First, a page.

• Col. Robert "Joe" Dixon, Jr takes the Crane Army flag from Joint Munitions Command Commanding General Brig. Gen Kevin O'Connell, signifying his acceptance of command of Crane Army Ammunition Activity.

    Col. Dixon Takes CAAA Colors

    Col. Robert "Joe" Dixon, Jr takes the Crane Army flag from Joint Munitions Command Commanding General Brig. Gen Kevin O'Connell, signifying his acceptance of command of Crane Army Ammunition Activity.

  • Col. Robert "Joe" Dixon, Jr., became the 16th commander of Crane Army Ammunition Activity June 20 at a ceremony overlooking Naval Support Activity Crane's Lake Greenwood.

    Col. Dixon Becomes 16th CAAA Commander

    Col. Robert "Joe" Dixon, Jr., became the 16th commander of Crane Army Ammunition Activity June 20 at a ceremony overlooking Naval Support Activity Crane's Lake Greenwood.

CRANE, Ind. -- Col. Robert "Joe" Dixon, Jr., became the 16th commander of Crane Army Ammunition Activity June 20 at a ceremony overlooking Naval Support Activity Crane's Lake Greenwood.

Dixon assumed command from Col. Linwood Clark, who departed for the Pentagon to become the next Military Assistant to the Assistant Secretary of Defense for Nuclear, Chemical and Biological Programs.

A large crowd of Army, Navy and civilians watched as command colors passed from Clark to Brig. Gen. Kevin O'Connell, Commanding General of U.S. Army Joint Munitions Command, to Dixon.

Dixon, an alum of nearby Indiana University, most recently served as the G4 for the Third Infantry Division located at Fort Stewart, Ga., and deployed as the United States Division-North located at Camp Spiecher, Iraq. O'Connell, who was the guest speaker, told the audience how Dixon was the right man to carry on and build upon the standard of excellence CAAA established for itself.

"I am confident that Col. Dixon's vast logistics background will serve Crane well. With his assignments from Chief of Operations of the Joint Logistics Command in Uzbekistan, to Commander of Forward Logistics Element in Afghanistan, to Executive Officer of the 264th Corps Support Battalion (Airborne) in Iraq, and more, he knows what soldiers need and knows when they need it," O'Connell said.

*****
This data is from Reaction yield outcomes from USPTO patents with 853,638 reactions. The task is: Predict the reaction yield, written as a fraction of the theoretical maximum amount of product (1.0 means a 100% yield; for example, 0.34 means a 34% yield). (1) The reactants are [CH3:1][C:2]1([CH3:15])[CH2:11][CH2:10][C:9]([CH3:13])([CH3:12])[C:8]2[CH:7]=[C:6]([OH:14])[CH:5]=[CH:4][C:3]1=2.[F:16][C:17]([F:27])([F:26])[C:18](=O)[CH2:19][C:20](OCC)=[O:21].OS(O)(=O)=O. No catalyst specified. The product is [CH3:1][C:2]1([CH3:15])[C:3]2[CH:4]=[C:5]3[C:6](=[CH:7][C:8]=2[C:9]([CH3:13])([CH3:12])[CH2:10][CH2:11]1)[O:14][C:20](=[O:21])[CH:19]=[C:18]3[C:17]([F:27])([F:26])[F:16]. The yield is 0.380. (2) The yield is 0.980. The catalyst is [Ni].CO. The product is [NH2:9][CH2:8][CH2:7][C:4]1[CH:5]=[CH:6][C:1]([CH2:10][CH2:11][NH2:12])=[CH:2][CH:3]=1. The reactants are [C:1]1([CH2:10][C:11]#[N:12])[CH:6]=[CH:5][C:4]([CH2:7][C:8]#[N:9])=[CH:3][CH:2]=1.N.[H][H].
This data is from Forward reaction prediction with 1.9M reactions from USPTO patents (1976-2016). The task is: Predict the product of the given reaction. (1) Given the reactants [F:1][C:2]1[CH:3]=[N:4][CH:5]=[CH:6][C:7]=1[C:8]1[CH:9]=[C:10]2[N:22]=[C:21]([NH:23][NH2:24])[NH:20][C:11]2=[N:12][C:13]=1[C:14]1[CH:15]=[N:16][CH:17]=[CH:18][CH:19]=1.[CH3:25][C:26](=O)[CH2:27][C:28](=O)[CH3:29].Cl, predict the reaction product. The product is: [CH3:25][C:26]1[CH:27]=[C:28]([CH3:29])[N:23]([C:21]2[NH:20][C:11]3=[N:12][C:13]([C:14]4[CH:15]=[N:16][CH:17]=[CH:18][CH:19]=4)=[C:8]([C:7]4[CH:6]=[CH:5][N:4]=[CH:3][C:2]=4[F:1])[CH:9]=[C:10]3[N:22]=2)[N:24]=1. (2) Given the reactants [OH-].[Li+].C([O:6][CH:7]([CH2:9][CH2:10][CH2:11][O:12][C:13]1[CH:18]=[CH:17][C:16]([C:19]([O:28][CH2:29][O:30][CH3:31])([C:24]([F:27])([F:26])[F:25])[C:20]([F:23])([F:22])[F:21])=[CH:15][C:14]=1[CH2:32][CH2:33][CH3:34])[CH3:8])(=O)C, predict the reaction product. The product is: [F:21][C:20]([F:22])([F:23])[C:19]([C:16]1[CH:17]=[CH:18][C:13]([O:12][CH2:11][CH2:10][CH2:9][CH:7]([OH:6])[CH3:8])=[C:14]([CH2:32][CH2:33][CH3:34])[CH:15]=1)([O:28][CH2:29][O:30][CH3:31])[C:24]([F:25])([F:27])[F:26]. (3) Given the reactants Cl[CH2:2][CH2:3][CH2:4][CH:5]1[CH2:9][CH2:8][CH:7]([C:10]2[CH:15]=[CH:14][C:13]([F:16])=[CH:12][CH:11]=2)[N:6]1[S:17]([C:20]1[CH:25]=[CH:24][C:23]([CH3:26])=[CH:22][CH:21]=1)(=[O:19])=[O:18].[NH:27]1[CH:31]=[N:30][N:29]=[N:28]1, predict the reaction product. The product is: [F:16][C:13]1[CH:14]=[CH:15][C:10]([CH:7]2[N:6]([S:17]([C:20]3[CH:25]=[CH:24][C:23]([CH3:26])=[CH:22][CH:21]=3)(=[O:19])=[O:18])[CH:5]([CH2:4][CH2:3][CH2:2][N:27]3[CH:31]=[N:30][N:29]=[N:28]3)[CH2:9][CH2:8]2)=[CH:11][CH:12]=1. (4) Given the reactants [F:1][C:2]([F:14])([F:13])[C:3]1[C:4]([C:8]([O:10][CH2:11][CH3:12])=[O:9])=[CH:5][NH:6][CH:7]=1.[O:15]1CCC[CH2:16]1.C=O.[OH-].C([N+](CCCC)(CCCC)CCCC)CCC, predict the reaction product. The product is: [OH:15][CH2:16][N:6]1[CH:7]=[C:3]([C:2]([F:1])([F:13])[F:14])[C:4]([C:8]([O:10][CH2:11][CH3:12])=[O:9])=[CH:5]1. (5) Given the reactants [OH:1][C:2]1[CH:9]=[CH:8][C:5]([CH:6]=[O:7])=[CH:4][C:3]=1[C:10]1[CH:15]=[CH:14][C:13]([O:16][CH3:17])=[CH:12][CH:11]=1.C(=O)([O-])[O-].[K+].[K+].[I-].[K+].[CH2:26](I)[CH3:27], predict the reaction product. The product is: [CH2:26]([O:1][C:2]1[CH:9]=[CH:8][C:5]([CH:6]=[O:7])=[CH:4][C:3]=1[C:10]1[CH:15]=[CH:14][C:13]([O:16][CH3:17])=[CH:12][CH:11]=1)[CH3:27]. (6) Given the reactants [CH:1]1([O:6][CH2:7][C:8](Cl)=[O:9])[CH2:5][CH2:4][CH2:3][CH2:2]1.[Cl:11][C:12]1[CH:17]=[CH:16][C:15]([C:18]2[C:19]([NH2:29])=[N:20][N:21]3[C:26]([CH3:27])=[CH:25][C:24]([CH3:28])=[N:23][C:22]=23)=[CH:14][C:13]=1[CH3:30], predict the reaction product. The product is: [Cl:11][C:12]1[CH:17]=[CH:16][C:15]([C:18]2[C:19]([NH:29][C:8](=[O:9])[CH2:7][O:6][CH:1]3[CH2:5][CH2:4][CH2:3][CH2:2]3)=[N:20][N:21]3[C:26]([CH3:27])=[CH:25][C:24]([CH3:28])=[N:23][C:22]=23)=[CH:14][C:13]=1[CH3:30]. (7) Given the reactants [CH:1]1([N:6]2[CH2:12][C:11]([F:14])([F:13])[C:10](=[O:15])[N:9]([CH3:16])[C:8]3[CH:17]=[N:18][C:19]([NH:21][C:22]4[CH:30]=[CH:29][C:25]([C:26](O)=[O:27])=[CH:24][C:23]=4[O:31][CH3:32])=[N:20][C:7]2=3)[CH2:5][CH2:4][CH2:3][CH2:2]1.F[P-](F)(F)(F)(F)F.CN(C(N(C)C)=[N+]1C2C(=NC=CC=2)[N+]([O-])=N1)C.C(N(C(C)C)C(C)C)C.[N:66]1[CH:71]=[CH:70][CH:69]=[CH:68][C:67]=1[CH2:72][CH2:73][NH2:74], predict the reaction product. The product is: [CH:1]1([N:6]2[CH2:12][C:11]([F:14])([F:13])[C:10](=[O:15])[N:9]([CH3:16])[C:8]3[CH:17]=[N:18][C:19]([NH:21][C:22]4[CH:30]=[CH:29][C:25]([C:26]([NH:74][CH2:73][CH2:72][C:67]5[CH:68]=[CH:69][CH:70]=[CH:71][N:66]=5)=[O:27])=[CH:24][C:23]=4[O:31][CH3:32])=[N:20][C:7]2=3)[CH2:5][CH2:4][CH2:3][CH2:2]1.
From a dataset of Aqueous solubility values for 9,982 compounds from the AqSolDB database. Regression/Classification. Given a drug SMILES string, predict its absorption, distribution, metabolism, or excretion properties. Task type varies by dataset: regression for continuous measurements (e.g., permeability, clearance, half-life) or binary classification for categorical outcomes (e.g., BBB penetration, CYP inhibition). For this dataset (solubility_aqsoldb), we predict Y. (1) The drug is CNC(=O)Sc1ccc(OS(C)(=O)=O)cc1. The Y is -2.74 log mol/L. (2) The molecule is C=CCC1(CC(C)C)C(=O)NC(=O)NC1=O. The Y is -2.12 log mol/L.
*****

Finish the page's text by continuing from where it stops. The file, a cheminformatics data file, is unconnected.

O'Connell also highlighted the strong connection with Indiana that Dixon and his wife share. He said, "The Dixons are no strangers to Indiana. In fact, Joe and Amy grew up in Indiana, and met at Indiana University while they were students there. They both rode in the Little 500 Big Cycling Race at the university and Amy was part of the team that won the inaugural Women's Little 500 Bicycle Race" in 1988.

Reflecting on the opportunity at commanding in Indiana, Dixon later said, "I have always had great assignments over the years in the Army, but this time we feel as if we have won the lottery. Twenty-two years ago as we entered Active Duty, we didn't dream we would be fortunate enough to get to serve back home in Indiana."

O'Connell also told the crowd the day was one "to honor not only this remarkable installation but especially its departing Commander, Colonel Linwood Clark, Jr., for the outstanding leadership that he has provided for our Soldiers, Sailors, Airmen and Marines, and to the Department of Army civilians."

Highlighting Clark's successes in command, O'Connell said, "Colonel Clark, the message that I want to leave you with this morning is that you addressed and tackled the challenges of Command and you made a difference. You led this organization to achieve continued excellence in every facet, all the while supporting our Warfighters."

In his speech, Clark highlighted the many accomplishments that occurred during the last three years and praised the workforce. He said, "All of these accomplishments are your accomplishments and I am proud to have been a part of it and to lead you and this great organization. I just hope that your trust in me has lead to a better CAAA. One that is much better than it was when I took command three years ago. I thank you for everything you've done for this command, our Army and the Joint Force."

During his speech in the ceremony, Dixon praised the CAAA workforce for its dedication and its success. He said, "Crane Army Ammunition Activity is well known throughout the Army and the Department of Defense for having a dedicated and professional workforce that safely provides the very best conventional Ammunition support to our nation's Warfighters."

Some of Dixon's previous assignments included serving in Saudi Arabia; Fort Bragg, N.C.; Uzbekistan; Afghanistan; Iraq and MacDill Air Force Base, Fla. He was commissioned in the U.S. Army as a Quartermaster Officer and detailed to the Infantry after graduating with a Bachelor of Arts in History from Indiana University in Bloomington, Ind. He holds a Master of Military Arts and Science from the U.S. Army Command and General Staff College and a Master of Science in Management from Troy State University, Troy, Ala. He has completed the Army Materiel Command's Depot and Arsenal Executive Leadership Program at the University of North Carolina.

A private reception at the base club was held following the ceremony.

CAAA was established in Oct. 1977 and is located on Navy Region Midwest, Naval Support Activity Crane. The Army activity maintains ordnance professionals and infrastructure to receive, store, ship, produce, renovate and demilitarize conventional ammunition, missiles and related components.

Page last updated Thu June 20th, 2013 at 00:00